General updates 2011: Dec/Jan

At the end of 2010, I decided to terminate the Interesting Stuff series, which I’ve been running on this blog for the last two years. This is the first in the series that will replace it. Instead of interesting links followed (possibly) by a personal soapbox, the personal stuff will come first with (possibly) some recommended links at the end.

[Edit 2020: However, I am now reducing the amount of personal information in my blog archives, so a lot of this material will be removed.]

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My eclipse photo published by the BBC

Remember the partial lunar eclipse of 26 June? Well, I took the following photograph and posted it on Twitter, saying: “Looked for lunar eclipse in sky, but found it growing on bush.

Half an hour later I got a message from the BBC’s Have Your Say department, asking for permission to publish it. Which they did, as the fifth image in this slideshow.

(Getting the moon to look like it was growing on the branch was unintentional — it was too dark to even see the branches. But it’s a lovely accident.)

[I originally published this as part of another blog post, but in a 2014 archive review have decided it merits a post of its own.]

Interesting Stuff: Early June 2010

The voting period for the Three Quarks Daily Prize in Science is nearly over, but there’s still some time remaining as I write this. The eighty science-related blog posts that are candidates include some that I have read before, and many that are new to me.

Among the articles I’ve seen before (and indeed linked to from this blog), there are some very worthy candidates, notably #38: Evolution: the Curious Case of Dogs by Christie Wilcox. However, my vote went to an article I hadn’t previously read, candidate #70: On Seeing Yourself by Meera Lee Sethi. This is not your typical science-related blog post. It’s written more in the language of a story, and develops a character around the first person protagonist even as she muses on psychological aspects of reflections and self-recognition.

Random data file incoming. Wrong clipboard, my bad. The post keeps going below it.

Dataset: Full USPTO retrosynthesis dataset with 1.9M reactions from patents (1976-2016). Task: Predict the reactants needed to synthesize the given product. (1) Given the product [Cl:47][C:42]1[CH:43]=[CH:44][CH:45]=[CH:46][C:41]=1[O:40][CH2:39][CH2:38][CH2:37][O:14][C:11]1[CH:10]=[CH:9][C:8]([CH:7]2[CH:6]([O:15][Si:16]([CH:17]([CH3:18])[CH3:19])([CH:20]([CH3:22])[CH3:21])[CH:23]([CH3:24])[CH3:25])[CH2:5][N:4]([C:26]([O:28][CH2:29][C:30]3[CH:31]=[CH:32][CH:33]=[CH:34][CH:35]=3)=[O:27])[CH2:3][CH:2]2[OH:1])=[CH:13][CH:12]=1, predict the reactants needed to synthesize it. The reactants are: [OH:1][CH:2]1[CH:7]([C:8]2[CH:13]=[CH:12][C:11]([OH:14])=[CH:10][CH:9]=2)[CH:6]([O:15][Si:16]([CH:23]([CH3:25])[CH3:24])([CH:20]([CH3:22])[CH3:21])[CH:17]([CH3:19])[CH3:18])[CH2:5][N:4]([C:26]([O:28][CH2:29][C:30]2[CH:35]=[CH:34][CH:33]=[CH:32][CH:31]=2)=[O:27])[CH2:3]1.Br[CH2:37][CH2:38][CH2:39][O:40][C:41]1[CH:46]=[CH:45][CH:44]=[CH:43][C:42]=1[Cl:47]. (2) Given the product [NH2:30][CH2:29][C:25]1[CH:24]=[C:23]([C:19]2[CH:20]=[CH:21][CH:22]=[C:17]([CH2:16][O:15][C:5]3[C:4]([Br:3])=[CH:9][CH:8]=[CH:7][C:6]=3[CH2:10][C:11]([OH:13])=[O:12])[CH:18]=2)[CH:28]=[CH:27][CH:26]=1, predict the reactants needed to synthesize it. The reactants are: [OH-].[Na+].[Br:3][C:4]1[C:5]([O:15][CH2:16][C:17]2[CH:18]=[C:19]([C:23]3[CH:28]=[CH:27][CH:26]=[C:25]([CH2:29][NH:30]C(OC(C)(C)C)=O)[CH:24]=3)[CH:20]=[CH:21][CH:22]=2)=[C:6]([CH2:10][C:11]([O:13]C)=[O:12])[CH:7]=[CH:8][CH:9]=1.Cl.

In votes, Meera’s essay is not doing so well. To win the voting round, an article must be among the twenty most popular, and hers is not currently making the grade. (At the time of writing, it has eight votes in its favour, and there are almost thirty candidates with that many votes or more.) So if you agree with me about its worthiness, you might consider adding a last minute vote of your own.

Now, having said all I want to say about the 3QD competition for now, here are some other interesting links that I’ve come across recently.

Dad turns sixty

My father was born on 11 February 1950, and last night (20 February 2010), we celebrated his sixtieth birthday. It was a good night.

My contribution to the party was a trivia quiz on the history of science within Dad’s lifetime, as mentioned on the blog during the research phase. The point was to facilitate conversation around the tables, and I was happy with how it turned out. More on the quiz at the end of this post.

One of several pre-dinner activities, organised with the assistance of a local artist, was “painting with vegemite”. This is exactly what it sounds like, and here’s a photograph to prove it.

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Inverloch photographs

I’ve just got back from a holiday in Victoria.

My parents spent the week as volunteers digging up dinosaur bones at Inverloch. I spent much of it in Melbourne, catching up with my uncle and aunt, but we all spent a few days together at Inverloch as well.

We caught up with relatives at Nhill, both on the way there and on the way back. On the way back we went via Shepparton, where I caught up with a much-valued friend I haven’t seen in thirteen years. It was very nice to see her again.

Right now I don’t really feel like describing our holiday in detail, but feel free to ask questions. The rest of this post is devoted to my beach photographs.

Day one at Inverloch (i.e. the day my uncle, aunt and I joined my parents there):

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Interesting Stuff: Early December 2009